The storage area and fabric material give the vest a weight of 14 ounces, or 397 grams when not filled with water and supplies. That is only about an ounce more than the Reebok Nano 9, a sneaker made for speed and flexibility and favored by CrossFitters and weightlifters alike.
Nathan Sports also makes water bottles, safety gear, specialty run laces, and a few other products. You can find their products at specialty running shops and some outdoor retailers.
Nathan's laser-sharp focus on running needs means the VaporAir won't have much application outside the running or cycling community. You could use one as a camp shower, as mentioned earlier, or perhaps to wash dishes after outdoor cooking. But there are similar products designed for those purposes, with bigger storage areas and attachments for hanging from a tree limb. Camp showers will also be less expensive than a vest like the VaporAir. So, while the vest will never catch on with powerlifters or most other athletes, it is invaluable and a lifesaver for extended outdoor activity. Specialty equipment doesn't just appear--it is made to meet specific needs.
There are seven pockets sewn into the vest. They are different sizes, with the largest on the back. That pouch is for flasks, lunches, and extra layers of clothing. Other pockets include room for your phone and any emergency items. Pockets are big enough to be useful, but compact enough to keep items from jarring or shaking as you run. All the pockets have drawstring zippers and are designed to clean off easily in case of a spill.
There is also a bungee cord strap in the back, which pulls tightly enough to hold clothing and other items. The bungee does not pull loose and will not cause you to lose your stuff. Pockets on the ab area and front right area are made for extra liquids and energy gel packs respectively.
Comfort/Ease Of Use
Bulky hydration gear was the bane of sport runners for years until modern advancements and new materials eliminated much of the problem. Today's hydration packs are aerodynamic and form-fitting, without restricting body movement. Instead of feeling like you have a heavy load, you won't even notice you have on the VaporAir after a few trial runs.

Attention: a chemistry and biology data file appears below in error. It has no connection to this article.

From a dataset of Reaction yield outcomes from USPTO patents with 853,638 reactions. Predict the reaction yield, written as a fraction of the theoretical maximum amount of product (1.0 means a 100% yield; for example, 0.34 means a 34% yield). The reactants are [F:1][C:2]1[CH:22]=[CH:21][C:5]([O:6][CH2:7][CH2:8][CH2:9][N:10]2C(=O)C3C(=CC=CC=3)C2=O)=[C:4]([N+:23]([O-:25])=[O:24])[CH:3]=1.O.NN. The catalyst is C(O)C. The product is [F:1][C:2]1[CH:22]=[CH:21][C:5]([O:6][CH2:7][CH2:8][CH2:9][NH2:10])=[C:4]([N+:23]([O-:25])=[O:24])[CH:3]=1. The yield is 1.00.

Part of the innovation is in the straps. The ones on your shoulders adjust easily with lower front straps that hold the bulk of the fabric near the center of power in your trunk. This also centers whatever bouncy, jangly gear you have and will help keep it stationary. To further immobilize the vest, there is a sternum strap that adjusts by pulling through a tab. You attach with long-lasting plastic buckles.
The vest strikes a balance between having room for everything, and not feeling big or bulky. Strategically placed zipper pockets, with pull strings, line the sides, chest, and shoulder areas. They are all easy to clean, and the mesh body is breathable to wick away sweat and bacteria.
For safety, there are reflective strips on the front and back. If you anticipate cold weather, you can pack a knit cap or lightweight wrap in the larger back pouch. This pouch also comes in handy if you want to change into a dry top after getting soaked in sweat. Even on a hot day, that sweat can cool you down more than you need if you leave the shirt on for too long post-run.
If you stash a shirt, cap, or compression socks for wear, we suggest putting it inside a Ziploc bag or other moisture-proof container. Nathan Sports does not claim that any part of the VaporAir is waterproof. Watch out for sandwiches or other snacks that you don't want getting soggy, too.